Healthcare-equipment company Baxter International floated guidance in the T+85 area for 10-year notes and in the T+100 area for 30-year bonds, as it markets $750 million of SEC-registered senior debt to fund growth of its plasma-based-treatment business, sources said. Guidance ranges are five basis points at either side of those midpoints, and prints there would translate to among the lowest reoffer yields on record.
A print at the narrow end of talk would imply a reoffer yield below 2.5% for the 10-year notes, after just 10 other borrowers have placed bonds under that level, including seven in July (IBM, Bristol-Myers Squibb, Monsanto, Praxair, Estee Lauder, Northern Trust, and Schlumberger). IBM holds both the low 10-year coupon and reoffer with 1.875% notes placed on July 25 at T+65, or 2.05%, LCD data show.
The narrow end of talk for the 30-year issue points to a reoffer yield below 3.75%, after only three other borrowers have come in below that mark, including three in July. As liquid borrowers routinely garnered negative new-issue concessions at pricing, Bristol-Myers Squibb placed 3.25% notes due 2042 at a record-low 3.45% on July 26, Monsanto sold 3.6% bonds at 3.61% on July 9, and Estee Lauder matched a McDonald’s 3.7% coupon with 2042 bonds placed at 3.72%.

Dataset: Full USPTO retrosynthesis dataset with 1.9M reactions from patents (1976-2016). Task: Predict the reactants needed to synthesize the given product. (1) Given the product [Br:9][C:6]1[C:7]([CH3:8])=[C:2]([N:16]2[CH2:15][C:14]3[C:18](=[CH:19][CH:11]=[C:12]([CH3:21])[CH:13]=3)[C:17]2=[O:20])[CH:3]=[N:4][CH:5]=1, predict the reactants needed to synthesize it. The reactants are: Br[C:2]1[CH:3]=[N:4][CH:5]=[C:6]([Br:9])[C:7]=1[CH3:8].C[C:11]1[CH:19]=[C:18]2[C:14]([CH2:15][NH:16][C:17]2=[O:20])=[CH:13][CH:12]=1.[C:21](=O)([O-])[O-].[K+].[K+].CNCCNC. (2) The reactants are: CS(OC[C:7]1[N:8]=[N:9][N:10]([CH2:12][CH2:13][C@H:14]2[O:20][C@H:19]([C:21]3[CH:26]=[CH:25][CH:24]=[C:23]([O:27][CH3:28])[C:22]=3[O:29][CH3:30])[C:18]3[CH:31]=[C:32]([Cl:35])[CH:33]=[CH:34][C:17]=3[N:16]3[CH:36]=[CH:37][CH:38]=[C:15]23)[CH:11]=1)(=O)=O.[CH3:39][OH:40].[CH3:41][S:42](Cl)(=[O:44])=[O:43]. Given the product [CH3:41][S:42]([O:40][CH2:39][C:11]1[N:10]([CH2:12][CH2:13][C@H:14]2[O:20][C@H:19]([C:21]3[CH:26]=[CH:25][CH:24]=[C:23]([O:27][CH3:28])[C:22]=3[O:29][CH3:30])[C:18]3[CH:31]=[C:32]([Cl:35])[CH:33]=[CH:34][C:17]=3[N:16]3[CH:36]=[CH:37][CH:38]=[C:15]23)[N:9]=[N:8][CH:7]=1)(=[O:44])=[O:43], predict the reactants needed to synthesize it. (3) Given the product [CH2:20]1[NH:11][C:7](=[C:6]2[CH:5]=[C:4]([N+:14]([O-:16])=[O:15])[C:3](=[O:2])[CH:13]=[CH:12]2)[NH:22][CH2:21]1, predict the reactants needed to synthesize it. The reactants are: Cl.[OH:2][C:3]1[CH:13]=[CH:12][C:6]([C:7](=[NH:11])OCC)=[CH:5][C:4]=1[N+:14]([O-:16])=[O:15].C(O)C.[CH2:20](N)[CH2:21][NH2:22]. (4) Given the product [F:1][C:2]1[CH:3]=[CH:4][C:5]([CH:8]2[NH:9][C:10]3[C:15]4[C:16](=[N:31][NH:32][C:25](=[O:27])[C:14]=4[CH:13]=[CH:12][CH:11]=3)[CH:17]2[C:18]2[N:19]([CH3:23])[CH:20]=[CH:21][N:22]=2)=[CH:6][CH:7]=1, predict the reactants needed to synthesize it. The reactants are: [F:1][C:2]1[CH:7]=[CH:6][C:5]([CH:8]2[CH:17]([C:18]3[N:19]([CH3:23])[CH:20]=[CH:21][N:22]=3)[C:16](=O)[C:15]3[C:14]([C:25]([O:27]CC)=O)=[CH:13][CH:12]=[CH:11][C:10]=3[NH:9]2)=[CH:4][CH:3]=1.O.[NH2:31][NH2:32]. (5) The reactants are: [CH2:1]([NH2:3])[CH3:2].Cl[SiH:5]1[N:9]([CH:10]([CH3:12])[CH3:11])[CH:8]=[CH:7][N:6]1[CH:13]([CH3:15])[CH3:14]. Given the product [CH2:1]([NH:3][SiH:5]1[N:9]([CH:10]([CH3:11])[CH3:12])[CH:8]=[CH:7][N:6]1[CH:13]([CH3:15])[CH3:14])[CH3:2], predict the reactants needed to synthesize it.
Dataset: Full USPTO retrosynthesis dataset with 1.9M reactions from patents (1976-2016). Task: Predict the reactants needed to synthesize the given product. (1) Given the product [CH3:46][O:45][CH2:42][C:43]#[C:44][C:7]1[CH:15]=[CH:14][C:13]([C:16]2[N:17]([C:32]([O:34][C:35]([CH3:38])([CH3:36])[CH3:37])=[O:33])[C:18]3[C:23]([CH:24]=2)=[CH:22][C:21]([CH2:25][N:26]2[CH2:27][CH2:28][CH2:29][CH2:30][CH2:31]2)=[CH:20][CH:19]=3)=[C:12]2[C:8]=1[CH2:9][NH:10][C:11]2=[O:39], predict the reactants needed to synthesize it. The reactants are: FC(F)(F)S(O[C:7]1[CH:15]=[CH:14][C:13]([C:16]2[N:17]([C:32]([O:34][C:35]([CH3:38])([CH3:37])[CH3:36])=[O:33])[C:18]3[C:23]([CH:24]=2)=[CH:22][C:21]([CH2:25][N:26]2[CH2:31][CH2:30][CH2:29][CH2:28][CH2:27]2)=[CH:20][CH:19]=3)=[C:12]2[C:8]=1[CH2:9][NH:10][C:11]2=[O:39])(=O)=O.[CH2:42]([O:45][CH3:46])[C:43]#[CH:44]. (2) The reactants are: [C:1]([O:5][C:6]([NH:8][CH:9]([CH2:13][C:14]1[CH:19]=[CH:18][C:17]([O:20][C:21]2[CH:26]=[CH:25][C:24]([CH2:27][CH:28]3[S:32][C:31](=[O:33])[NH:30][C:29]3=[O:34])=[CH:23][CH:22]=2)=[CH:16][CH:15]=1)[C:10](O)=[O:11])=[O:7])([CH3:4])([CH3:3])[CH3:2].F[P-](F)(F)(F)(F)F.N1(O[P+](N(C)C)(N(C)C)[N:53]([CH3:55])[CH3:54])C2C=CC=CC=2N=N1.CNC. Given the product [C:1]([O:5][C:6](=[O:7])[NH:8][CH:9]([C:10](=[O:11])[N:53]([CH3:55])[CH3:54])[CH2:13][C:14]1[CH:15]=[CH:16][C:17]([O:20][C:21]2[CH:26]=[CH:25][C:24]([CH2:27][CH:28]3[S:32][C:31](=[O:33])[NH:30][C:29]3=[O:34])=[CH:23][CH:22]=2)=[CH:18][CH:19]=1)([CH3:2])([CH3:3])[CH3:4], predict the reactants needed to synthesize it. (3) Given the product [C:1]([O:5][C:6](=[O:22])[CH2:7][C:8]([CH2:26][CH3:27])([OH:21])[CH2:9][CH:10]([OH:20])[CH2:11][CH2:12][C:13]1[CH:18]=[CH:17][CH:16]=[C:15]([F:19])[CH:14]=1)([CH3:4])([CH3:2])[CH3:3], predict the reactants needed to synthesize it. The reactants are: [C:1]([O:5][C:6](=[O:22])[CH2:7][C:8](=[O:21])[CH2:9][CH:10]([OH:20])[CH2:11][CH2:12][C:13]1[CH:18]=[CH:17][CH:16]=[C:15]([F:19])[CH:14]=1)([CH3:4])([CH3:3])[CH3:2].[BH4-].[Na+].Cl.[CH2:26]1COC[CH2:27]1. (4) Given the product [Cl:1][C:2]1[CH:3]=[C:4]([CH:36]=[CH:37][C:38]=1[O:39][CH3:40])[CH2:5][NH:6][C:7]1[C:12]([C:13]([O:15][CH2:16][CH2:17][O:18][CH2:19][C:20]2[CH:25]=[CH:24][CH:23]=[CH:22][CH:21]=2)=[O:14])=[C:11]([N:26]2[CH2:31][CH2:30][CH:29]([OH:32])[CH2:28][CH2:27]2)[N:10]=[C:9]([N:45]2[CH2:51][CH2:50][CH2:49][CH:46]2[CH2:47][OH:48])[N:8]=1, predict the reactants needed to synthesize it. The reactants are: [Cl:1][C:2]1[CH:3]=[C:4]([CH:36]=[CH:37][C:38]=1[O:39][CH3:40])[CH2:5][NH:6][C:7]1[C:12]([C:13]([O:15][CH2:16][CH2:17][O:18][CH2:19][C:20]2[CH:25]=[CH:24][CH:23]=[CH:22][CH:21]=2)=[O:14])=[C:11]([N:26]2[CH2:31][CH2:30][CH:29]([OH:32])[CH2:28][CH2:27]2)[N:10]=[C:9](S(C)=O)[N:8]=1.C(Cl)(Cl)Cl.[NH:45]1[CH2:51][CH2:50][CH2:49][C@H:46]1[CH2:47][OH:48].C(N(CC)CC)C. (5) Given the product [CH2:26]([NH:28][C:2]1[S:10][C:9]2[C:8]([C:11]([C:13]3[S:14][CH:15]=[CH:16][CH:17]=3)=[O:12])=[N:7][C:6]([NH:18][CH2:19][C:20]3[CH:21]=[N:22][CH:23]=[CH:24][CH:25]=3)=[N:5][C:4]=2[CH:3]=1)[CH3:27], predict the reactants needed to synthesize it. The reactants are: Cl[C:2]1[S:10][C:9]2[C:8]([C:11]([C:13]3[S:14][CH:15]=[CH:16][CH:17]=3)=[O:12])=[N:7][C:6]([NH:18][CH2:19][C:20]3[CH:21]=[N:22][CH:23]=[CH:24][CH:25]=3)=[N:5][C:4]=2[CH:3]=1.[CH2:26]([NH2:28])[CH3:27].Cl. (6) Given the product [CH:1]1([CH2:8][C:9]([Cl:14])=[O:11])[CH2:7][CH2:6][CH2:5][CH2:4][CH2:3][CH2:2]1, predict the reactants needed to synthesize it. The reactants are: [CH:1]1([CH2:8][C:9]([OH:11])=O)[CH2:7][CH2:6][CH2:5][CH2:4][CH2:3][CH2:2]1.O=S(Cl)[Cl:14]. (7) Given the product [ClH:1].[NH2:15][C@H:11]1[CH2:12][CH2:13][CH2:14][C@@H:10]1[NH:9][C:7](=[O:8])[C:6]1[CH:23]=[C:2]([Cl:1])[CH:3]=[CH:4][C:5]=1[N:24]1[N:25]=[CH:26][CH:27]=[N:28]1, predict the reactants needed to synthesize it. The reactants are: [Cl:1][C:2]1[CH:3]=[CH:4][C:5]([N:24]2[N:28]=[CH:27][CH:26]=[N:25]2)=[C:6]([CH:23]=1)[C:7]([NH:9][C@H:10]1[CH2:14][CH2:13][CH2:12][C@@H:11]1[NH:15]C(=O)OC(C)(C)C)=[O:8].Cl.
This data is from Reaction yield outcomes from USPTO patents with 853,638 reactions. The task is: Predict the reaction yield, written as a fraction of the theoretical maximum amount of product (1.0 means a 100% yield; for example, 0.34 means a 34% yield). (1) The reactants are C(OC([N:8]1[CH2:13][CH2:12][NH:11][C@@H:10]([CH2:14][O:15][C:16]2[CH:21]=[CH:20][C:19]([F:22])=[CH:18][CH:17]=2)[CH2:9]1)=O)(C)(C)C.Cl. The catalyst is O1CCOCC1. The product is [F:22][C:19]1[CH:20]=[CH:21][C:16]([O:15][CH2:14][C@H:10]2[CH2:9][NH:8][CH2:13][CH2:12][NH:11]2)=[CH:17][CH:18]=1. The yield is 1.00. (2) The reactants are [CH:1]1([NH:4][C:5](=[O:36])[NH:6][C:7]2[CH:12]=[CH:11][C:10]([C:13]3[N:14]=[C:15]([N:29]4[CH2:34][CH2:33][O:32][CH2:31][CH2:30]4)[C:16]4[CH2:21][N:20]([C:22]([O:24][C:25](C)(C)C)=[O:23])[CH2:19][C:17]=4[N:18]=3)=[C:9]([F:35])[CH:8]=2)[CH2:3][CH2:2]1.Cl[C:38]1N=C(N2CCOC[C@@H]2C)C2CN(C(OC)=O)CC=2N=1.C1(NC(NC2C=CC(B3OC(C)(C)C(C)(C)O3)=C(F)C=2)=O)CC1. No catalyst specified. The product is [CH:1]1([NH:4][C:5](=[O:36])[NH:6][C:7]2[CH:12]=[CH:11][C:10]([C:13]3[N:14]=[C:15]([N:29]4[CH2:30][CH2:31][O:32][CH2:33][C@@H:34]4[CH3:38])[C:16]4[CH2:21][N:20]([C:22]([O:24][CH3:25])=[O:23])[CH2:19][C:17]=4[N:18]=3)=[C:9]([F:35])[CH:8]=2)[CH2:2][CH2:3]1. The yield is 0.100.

Bookrunners for the A+/A3/A offering are Deutsche Bank, Goldman Sachs, RBS, and UBS. The issues include change-of-control puts at 101.
Deerfield, Ill.-based Baxter International, which develops, manufactures and markets products for people with hemophilia, immune disorders, infectious diseases, kidney-disease trauma, and other chronic and acute medical conditions, broke ground on a new manufacturing facility near Atlanta this month as it seeks to build capacity in plasma-based therapies for chronic and life-threatening illnesses, targeting 1,500 workers and a total investment of more than $1 billion.
Despite material cash uses over the last several years, including share-repurchase activity in the $1-2 billion range and capital spending near $1 billion, the company is not a frequent visitor to the long-term debt markets, as it uses commercial paper backed by a $1.5 billion revolver to support operating needs.
Today’s offering is just the second long-term debt deal for the company since March 2010, after the company placed an upsized, $500 million offering of 1.85% notes due January 2017 last December at T+100. – John Atkins